Aloe Bud

Fighting Back Against My Culture By Reclaiming My Curls

I am a natural hair care product-aholic. I spend, on average, $100 a month on hair products (which is a lot, considering I still live at home). I have tried everything from Kinky Curl to DevaCurl, because of course finding the right products for my 3B/3C hair is essential. Not to mention, knowing when to take products out of my weekly rotation or when my hair is tired of the same product also requires experimenting with different brands. Keeping the curls bouncy, luscious and moisturized ain’t easy.

But besides keeping my hair healthy, I like looking at the mirror and being met with a mane of spirals and curls bordering my face. I love the compliments I get when my hair is “on fleek.” I love the elasticity of my hair after a deep treatment of Shea Moisture’s Yucca and Plantain masque. I love my hair. I am determined to take the best care of it because there was a time when the spirals and coils on my head were limp, heat-damaged strands.

For most of middle school, I had an obsession with straight hair. I went to the salon every week to sit under the hairdryer for an hour and get my hair blown out for another 30 minutes. Honestly, it was excruciating. I hated the heat and the waiting and the loud Dominican women gossiping about who got the latest liposuction or whose husband cheated. But I frequented the salon every week because I thought I looked beautiful. I thought straight hair was beautiful. I don’t remember when I stopped liking my curly hair but now that I’m older, the root of my obsession with straight hair is clear to me.

In the Dominican culture, Eurocentric and anti-black ideals of beauty have always been praised. There were the omnipresent rules and boundaries set for the women in my family not to date black men (which I broke) in order to preserve the whiteness of the race. We women were to always make sure our hair was done and a portion of our weekly allowance was just for getting our hair silk pressed and flat-ironed, with a side of charred ends. My nieces, cousins and sisters always had their hair straightened. My nieces, in particular — who have kinkier hair — would spend hours with a relaxer in their hair. My mother, whose curls clung to her head, also texturized her hair. And so, when I began to flat-iron my hair everyday, I was just following the women in my family. To them, straight hair was beautiful. And I wanted to be beautiful.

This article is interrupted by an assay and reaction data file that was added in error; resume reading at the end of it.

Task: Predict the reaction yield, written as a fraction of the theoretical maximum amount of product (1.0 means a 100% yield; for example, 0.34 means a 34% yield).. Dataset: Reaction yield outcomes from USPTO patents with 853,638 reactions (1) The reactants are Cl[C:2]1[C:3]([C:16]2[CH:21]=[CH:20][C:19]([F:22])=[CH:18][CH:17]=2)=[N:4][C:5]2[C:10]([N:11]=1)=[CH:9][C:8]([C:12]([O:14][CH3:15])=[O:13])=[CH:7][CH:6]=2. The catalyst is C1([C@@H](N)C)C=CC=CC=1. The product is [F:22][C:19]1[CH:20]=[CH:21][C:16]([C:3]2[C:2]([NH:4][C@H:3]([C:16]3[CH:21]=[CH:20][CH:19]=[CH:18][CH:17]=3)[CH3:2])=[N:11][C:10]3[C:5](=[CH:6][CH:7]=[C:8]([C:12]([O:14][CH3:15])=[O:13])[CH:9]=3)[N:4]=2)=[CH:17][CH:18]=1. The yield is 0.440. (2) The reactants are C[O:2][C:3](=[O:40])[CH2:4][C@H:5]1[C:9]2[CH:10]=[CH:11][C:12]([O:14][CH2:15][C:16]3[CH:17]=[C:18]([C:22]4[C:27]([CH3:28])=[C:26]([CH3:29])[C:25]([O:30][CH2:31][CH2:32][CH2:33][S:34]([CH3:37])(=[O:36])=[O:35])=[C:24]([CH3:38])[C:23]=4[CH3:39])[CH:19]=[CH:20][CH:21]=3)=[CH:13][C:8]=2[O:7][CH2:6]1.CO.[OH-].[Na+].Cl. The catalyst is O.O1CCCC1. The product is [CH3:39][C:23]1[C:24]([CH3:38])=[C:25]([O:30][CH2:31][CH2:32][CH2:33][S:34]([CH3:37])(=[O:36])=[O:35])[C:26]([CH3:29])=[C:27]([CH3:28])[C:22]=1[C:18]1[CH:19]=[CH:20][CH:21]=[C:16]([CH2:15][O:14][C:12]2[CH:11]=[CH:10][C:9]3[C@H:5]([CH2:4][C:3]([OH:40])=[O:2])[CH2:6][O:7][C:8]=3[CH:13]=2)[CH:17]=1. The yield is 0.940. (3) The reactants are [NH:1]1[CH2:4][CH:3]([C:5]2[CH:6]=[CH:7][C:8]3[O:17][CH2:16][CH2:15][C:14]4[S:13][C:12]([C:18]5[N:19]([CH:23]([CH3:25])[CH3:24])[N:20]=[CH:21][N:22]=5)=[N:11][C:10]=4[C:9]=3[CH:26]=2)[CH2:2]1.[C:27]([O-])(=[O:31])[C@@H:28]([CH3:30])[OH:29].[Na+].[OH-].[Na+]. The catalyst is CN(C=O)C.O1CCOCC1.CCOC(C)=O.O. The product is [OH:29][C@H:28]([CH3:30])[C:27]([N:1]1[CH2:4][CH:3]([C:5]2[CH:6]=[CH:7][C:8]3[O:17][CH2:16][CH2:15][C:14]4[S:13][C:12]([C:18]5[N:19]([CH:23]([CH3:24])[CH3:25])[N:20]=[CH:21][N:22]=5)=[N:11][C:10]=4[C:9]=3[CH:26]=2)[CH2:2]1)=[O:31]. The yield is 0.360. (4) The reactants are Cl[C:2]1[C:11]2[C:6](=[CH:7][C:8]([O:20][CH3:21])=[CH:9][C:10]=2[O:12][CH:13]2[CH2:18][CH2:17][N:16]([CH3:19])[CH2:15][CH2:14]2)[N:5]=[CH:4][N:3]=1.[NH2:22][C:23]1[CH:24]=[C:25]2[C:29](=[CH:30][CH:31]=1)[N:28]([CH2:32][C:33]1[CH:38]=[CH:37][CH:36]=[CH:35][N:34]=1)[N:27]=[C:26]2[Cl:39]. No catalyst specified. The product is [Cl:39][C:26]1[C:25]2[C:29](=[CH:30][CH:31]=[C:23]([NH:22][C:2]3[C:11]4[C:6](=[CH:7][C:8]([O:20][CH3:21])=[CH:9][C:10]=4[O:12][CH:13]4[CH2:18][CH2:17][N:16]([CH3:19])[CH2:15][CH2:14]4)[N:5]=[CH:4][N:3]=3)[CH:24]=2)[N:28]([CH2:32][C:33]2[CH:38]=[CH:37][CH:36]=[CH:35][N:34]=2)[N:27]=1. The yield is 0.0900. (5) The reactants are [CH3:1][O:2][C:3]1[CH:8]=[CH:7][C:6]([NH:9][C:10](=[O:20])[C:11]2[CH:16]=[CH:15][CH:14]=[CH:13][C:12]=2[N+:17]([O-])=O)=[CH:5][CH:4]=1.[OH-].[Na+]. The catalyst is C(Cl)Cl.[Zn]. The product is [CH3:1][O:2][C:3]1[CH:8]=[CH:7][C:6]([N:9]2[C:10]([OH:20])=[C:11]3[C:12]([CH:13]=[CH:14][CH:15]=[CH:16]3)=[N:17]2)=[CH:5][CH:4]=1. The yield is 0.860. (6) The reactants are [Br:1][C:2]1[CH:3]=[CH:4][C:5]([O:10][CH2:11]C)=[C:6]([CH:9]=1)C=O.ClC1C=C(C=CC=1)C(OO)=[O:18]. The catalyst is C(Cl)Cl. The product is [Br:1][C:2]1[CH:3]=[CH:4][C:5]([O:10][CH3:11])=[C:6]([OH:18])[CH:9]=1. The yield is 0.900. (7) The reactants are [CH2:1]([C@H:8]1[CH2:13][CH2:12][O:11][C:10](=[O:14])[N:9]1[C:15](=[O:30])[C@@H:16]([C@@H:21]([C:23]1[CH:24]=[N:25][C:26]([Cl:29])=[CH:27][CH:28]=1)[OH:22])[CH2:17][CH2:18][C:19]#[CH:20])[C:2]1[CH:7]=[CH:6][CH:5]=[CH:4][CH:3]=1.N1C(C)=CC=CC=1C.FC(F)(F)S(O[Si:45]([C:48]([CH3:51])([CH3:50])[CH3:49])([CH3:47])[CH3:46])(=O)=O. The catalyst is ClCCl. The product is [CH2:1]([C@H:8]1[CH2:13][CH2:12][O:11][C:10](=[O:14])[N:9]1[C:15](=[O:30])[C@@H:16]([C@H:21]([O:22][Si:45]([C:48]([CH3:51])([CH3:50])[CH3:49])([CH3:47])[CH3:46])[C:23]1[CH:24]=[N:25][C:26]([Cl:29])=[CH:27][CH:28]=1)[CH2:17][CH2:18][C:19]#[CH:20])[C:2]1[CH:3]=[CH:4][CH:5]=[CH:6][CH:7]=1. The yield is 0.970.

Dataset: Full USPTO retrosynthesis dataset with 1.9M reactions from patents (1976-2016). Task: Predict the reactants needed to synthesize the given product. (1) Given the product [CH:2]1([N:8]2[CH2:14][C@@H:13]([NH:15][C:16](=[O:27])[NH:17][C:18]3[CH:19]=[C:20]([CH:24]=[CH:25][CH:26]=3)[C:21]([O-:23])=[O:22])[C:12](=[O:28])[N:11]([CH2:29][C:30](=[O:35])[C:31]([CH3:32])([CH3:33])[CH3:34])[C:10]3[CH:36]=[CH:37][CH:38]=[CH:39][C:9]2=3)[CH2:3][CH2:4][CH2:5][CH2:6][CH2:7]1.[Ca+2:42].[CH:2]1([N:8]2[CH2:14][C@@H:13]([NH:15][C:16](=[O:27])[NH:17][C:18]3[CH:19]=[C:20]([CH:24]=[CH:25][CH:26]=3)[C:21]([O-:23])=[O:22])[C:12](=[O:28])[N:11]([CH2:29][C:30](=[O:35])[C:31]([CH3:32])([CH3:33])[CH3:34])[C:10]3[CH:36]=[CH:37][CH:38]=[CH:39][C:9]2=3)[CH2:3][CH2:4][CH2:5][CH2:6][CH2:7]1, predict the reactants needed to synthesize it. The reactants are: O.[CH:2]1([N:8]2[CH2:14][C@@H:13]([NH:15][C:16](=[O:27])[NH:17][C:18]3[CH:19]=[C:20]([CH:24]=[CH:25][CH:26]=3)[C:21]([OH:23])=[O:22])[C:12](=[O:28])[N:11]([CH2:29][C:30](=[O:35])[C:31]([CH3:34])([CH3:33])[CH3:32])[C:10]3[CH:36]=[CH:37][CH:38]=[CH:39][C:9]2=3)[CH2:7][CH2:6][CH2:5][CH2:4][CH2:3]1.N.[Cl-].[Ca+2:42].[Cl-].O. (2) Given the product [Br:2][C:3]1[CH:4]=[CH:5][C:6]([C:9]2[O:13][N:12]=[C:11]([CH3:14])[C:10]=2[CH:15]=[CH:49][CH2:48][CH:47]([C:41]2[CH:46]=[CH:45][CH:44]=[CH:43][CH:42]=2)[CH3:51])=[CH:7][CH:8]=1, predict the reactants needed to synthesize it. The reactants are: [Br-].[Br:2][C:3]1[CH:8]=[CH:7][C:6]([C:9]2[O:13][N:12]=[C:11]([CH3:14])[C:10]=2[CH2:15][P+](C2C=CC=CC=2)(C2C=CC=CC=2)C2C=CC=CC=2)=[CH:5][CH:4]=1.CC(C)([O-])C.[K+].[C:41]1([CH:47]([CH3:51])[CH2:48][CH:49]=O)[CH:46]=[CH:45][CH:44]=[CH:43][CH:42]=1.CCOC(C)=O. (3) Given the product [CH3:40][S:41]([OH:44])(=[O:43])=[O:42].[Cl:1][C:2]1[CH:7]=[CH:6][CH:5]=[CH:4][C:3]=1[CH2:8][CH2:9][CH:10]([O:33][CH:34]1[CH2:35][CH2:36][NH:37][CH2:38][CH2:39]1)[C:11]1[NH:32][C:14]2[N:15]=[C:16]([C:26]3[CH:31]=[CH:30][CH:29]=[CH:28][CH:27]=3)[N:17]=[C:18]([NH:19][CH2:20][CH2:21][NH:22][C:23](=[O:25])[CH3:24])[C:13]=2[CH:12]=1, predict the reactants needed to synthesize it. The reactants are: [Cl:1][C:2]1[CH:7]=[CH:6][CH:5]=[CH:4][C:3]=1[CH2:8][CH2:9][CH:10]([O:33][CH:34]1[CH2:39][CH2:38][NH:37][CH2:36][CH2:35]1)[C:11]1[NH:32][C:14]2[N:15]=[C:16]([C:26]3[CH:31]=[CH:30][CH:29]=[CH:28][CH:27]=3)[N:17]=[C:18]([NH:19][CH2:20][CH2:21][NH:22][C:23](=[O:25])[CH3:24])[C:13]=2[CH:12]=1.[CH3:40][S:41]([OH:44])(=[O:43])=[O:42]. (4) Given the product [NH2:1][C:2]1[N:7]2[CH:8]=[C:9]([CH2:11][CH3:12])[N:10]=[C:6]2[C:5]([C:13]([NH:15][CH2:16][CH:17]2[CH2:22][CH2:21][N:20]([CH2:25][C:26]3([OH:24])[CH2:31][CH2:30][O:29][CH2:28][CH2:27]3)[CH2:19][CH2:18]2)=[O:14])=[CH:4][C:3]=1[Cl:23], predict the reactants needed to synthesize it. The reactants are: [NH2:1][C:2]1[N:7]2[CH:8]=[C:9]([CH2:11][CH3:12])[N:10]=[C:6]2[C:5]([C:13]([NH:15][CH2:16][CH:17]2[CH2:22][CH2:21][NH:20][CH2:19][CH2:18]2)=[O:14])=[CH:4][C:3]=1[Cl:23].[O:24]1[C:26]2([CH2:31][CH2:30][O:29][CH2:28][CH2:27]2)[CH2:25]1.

Because my hair was not “coarse enough” for hair relaxers and texturizers, the flat-iron would become my weapon in combating the curls on my head. I flat-ironed my hair everyday before going to school and every night before I wrapped my hair. If it rained and my hair frizzed up, I made sure I flat-ironed it until my hair smelled so burnt that no amount of hair grease could cover the smell. It got so bad that my mom had to hide the flat-iron from me. And when I went to the salon, my hairdresser was like, “Girl… maybe you should stop straightening your hair.” But I only realized I had to stop once so much of my hair had fallen out that the hair in the middle of my head was nine inches shorter than the rest of my hair. It was like a layered haircut gone wrong.

After that, I stopped straightening my hair altogether. I cut off most of the damaged hair and started transitioning. I like to think I went natural before going natural was cool. Besides providing me with beautiful curls, transitioning allowed me to really appreciate my Dominican features. All the women in my family sport beautiful curls and cinnamon skin — features we were taught to hate. As I transitioned my hair, I realized I wanted to end centuries of anti-black sentiment in my culture. Loving my curls and refusing to straighten them are things I can do to tap into my identity as an Afro-Latina without the additional standards of beauty imposed on my already beautiful features. Texture transitioning allowed me to realize that oftentimes the most beautiful parts of ourselves as people are the parts we try to hide the most.

Going natural’s taught me a good lesson about loving myself, especially the parts of myself I cannot change. It’s also taught me to appreciate the diversity of my culture and know when I should fight back against ideals rooted in outdated and prejudice claims. It’s enabled me to indulge in myself unapologetically and unconditionally. So, who cares if my hair products are too expensive? My curls deserve the best.

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